17.11.2023 | European Energy Markets Monthly, November 2023
Following the trend of recent years, European energy markets experienced a rollercoaster ride over October, albeit short-lived compared to previously. The first half of the month saw energy prices surge, triggered by the escalating geopolitical risks of the Israel-Hamas war. However, prices plummeted as the month progressed, reflecting bearish fundamental drivers. Hydro balances in most central European markets improved significantly, reaching a comfortable surplus. Factors such as full gas storage, ample French nuclear availability, and persistent weak demand also contributed to the erosion of risk premium in various winter power contracts.
Geopolitical risks briefly amplified risk premiums across various energy commodities. Gas markets were no exception, despite loose balances and record-high storage levels. Specifically, the outbreak of the Israel-Hamas conflict prompted a reduction in gas exports from Israel to Egypt, leading to a decrease in Egypt’s LNG loadings. The looming risk of a broader impact on Middle East LNG supply and transit further propelled gas prices, introducing another twist to the rollercoaster ride. Additionally, incidents such as damage to the Balticconnector gas pipeline prompted memories of infrastructure sabotage, further elevating winter gas contracts.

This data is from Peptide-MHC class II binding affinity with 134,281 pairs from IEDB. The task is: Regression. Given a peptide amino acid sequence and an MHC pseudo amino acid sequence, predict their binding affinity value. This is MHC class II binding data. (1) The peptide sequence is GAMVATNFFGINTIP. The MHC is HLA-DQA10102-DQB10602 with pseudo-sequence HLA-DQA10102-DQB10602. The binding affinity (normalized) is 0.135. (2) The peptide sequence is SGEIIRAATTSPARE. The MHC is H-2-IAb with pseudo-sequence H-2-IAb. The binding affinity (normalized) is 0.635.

Nevertheless, gas markets experienced a subsequent cooldown, leading to a decrease in prices. This downturn mirrored the prevailing bearish conditions, driven by an extremely warm October with limited heating demand. Moreover, indications that infrastructure damage in the Baltic Sea might not be intentional contributed to the downward trajectory. Subdued demand allowed daily EU net injections of gas into storage throughout the month, while there was even an excess of gas exported and stored in Ukraine due to EU oversupply. Similarly, coal markets accumulated risk premium at the outbreak of Israel-Hamas hostilities but later eased, reflecting substantial European gas inventories, substantial stockpiles of coal in China, and that nation’s subdued macroeconomic outlook.
Although crude oil markets followed a similarly inverted U-shaped price pattern to coal and gas, carbon prices proved an exception. EUA prices sustained their multi-month bearish trend, influenced by weak macroeconomic sentiment. This was exacerbated by the increasingly short positions of investment funds. At the same time, October marked the official start of the European Carbon Border Adjustment Mechanism (CBAM), designed to address imports of carbon intensive products.
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